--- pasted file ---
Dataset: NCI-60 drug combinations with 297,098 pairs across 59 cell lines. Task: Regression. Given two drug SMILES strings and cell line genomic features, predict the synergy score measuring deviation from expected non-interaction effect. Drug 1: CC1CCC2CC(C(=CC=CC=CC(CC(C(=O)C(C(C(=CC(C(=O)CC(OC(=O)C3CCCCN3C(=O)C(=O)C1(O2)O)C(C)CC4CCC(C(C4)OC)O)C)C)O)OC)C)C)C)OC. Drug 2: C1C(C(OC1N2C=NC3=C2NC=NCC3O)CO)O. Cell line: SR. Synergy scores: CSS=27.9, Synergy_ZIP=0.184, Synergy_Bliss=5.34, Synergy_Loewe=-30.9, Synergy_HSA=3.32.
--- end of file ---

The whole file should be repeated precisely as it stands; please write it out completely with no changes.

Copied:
Dataset: NCI-60 drug combinations with 297,098 pairs across 59 cell lines. Task: Regression. Given two drug SMILES strings and cell line genomic features, predict the synergy score measuring deviation from expected non-interaction effect. Drug 1: CC1CCC2CC(C(=CC=CC=CC(CC(C(=O)C(C(C(=CC(C(=O)CC(OC(=O)C3CCCCN3C(=O)C(=O)C1(O2)O)C(C)CC4CCC(C(C4)OC)O)C)C)O)OC)C)C)C)OC. Drug 2: C1C(C(OC1N2C=NC3=C2NC=NCC3O)CO)O. Cell line: SR. Synergy scores: CSS=27.9, Synergy_ZIP=0.184, Synergy_Bliss=5.34, Synergy_Loewe=-30.9, Synergy_HSA=3.32.